Some people prefer the city, relishing in the ever-present excitement and crowded surroundings. Some prefer nature, enjoying the pervasive peace and quiet seclusion. And some people fall into the category in between, like me.
I live in the city of Boston, and I love it -- everything from the ivy-covered brownstone buildings to the intimate corner coffee shops. But I become frustrated breathing in exhaust-filled air day after day, and, after a while, I long for something different and refreshing.
Boston Common is a pleasant place to picnic but definitely not any kind of escape from the city. With my bike and the T as my only means of transportation, my options appear limited. But who would have guessed, just at the end of the Orange Line
lies a park of over 2,000 acres?
The Middlesex Fells Reservation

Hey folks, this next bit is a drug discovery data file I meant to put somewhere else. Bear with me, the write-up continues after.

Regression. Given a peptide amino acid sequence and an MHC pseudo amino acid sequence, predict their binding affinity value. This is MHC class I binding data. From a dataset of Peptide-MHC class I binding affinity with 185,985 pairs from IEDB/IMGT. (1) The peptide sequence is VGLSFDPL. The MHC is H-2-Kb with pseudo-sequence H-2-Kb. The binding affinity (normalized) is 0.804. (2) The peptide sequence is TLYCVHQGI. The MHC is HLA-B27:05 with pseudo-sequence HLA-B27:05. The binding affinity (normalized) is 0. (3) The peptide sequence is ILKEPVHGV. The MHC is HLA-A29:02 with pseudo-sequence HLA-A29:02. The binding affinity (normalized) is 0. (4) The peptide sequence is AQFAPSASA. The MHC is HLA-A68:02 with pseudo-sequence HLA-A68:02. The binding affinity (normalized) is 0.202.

, commonly referred to as the Fells, is a diverse landscape of rocky hills, meadows, wetlands, oak and hickory forests, quiet ponds, vernal pools, panoramic vistas and intriguing geological features, bursting with a variety of wildlife.
People who have resided in Boston even for a short while know that making plans around the weather is somewhat futile. Luckily, last Saturday proved to be pleasant enough for a lovely, crisp fall day at The Fells.
Upon your arrival, prepare to be stunned by an amazing view of the city, about eight miles away.
Trailblazing can lead you to extraordinary heights. At the same time, I recommend that you remain conscious of whichever path you choose to take so that you don't get lost.
The vibrant autumn foliage is a sight to see. A colorful palette of reds, yellows, oranges, and greens paints this woodland.
If you forget to bring snacks, wild mushrooms do grow throughout the forest. (A joke! Unless you are a professional mushroom connoisseur and know the ins and outs of gathering, do not uproot these fine-looking fungi.) I passed some interesting varieties during my hike.
By far my favorite retreat from fast-paced city life, The Fells is quite the organic beauty. There's nothing like the smell of fallen leaves and pine trees to clear your head.
Photos: Ali Carter